Stability of Gas Ions of Explosives in Air at Ambient Pressure [INACTIVE]

Download Project Report (Phase 2, Year 5).

Project Description


Explosive Trace Detectors (ETDs), technology used in airports to detect explosives in the air, are dependent on the vaporization of explosive particulate, the ionization of these vapors, and subsequent measurement of the ions for characteristic mobilities in weak electric fields. The aim of this project is to provide pioneering thermochemical values for the stability of gas phase ions derived from explosives in air at ambient pressure and temperatures found in Explosive Trace Detectors (ETDs).

These ions have lifetimes on the millisecond time scales, meaning that they will quickly decompose into undetectable products. Thus, knowledge of the lifetimes and their dependences on temperature in air at ambient pressure is vital for understanding the response of existing ETDs and for building the foundations for the design of new ETDs.

In this project, we have developed technology and methods that allow us to determine lifetimes and other parameters that tell us about the rates of decomposition of gas ions of explosives under conditions identical to those inside the more than 20,000 ETDs distributed in airports worldwide.

These measurements have established first ever understandings and parameters for decomposition of explosive ions. In our first stage, a broad range of explosive materials was examined and detailed measurements made for nitroesters. In the next stage, we are examining some substances not immediately accessible to characterization and extending into materials used in improvised explosive devices (IEDs).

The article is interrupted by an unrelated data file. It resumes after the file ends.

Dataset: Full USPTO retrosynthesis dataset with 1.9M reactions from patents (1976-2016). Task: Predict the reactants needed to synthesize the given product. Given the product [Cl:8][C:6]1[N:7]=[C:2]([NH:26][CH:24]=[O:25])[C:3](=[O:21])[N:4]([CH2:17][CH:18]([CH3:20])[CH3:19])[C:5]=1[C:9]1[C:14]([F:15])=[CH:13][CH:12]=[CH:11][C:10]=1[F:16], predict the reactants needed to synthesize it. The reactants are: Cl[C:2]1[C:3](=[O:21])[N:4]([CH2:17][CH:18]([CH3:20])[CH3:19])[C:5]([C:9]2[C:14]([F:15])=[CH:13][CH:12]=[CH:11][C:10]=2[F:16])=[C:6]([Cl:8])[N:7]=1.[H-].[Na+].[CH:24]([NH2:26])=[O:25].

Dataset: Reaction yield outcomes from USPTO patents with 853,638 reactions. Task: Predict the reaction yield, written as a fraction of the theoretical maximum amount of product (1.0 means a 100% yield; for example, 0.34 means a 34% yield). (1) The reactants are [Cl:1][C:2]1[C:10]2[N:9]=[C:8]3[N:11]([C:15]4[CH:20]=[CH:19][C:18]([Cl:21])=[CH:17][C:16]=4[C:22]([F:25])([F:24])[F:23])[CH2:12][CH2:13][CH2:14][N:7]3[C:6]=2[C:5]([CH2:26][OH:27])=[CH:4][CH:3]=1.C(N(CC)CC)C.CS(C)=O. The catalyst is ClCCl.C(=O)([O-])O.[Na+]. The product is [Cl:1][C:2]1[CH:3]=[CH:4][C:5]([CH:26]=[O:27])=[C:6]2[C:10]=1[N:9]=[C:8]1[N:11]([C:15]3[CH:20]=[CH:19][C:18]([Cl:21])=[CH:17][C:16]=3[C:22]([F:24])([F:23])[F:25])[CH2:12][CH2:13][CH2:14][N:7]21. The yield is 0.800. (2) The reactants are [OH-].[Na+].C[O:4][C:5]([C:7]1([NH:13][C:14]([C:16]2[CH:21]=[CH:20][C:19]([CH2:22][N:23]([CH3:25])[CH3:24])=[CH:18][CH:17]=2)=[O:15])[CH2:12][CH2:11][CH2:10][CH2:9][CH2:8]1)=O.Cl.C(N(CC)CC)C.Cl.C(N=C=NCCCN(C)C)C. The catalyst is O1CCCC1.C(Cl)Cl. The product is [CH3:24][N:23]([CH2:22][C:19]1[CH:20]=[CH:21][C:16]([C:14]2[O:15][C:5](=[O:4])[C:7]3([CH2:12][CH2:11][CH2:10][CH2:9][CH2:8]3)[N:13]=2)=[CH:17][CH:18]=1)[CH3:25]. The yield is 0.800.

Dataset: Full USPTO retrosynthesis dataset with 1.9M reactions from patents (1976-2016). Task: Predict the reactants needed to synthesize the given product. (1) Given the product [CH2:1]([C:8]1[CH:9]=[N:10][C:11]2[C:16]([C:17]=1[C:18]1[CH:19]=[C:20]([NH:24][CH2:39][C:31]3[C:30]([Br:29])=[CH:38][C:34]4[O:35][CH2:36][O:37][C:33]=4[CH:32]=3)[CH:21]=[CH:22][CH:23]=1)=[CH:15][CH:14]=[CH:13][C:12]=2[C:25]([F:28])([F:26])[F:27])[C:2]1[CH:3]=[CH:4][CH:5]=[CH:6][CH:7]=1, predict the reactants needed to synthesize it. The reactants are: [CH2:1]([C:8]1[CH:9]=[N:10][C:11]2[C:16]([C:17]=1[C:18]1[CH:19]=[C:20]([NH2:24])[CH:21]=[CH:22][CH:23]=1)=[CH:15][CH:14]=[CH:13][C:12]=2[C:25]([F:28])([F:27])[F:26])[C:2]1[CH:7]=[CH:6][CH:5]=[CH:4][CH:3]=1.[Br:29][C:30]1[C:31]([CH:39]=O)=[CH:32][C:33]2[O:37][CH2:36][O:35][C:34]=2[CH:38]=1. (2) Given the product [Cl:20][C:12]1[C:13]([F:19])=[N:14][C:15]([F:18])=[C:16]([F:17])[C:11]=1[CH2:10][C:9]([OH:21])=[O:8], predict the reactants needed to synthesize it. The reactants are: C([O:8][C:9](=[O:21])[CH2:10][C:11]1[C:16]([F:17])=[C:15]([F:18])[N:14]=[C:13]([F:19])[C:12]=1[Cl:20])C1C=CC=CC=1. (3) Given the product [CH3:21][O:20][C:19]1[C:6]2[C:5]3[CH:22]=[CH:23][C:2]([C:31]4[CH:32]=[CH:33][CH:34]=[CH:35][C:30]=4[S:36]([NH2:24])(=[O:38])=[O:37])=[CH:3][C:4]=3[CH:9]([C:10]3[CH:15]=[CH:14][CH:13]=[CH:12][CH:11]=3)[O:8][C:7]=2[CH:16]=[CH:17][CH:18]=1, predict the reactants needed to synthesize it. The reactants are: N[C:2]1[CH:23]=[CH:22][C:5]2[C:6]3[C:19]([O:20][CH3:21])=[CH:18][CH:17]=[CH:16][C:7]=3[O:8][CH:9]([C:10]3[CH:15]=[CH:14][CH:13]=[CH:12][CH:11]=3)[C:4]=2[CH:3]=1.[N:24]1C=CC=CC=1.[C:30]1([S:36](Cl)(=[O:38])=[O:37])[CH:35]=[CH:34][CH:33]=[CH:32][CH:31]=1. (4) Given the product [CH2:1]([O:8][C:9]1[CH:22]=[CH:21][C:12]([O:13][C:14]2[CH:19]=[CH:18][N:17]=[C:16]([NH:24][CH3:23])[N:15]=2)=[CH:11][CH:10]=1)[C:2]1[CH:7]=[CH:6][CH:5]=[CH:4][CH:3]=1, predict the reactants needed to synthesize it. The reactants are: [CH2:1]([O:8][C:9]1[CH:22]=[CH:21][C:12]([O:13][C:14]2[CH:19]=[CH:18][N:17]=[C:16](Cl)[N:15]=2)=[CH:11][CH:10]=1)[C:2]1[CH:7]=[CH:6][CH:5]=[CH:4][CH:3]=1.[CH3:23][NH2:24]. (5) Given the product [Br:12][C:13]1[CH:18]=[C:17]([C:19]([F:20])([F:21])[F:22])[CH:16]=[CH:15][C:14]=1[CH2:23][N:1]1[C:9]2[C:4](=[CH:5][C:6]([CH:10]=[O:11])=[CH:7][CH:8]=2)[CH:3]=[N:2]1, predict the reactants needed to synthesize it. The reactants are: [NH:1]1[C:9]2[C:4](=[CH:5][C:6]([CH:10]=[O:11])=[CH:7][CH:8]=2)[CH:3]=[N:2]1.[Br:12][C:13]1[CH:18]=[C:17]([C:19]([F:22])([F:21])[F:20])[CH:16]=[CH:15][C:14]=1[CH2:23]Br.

There is no other team worldwide contributing to the mostly-empty table of thermochemical values for gas ions of explosives, and there is, as of yet, no other experimental approach to obtain enthalpy and entropy of decomposition of gas ions of explosives in air at ambient pressure.
Year 4 Annual Report
Project Leader
  • Gary A. Eiceman
    New Mexico State University

Faculty and Staff Currently Involved in Project
  • John Stone
    Queens University

Students Currently Involved in Project
  • Bhupendra Gurung
    New Mexico State University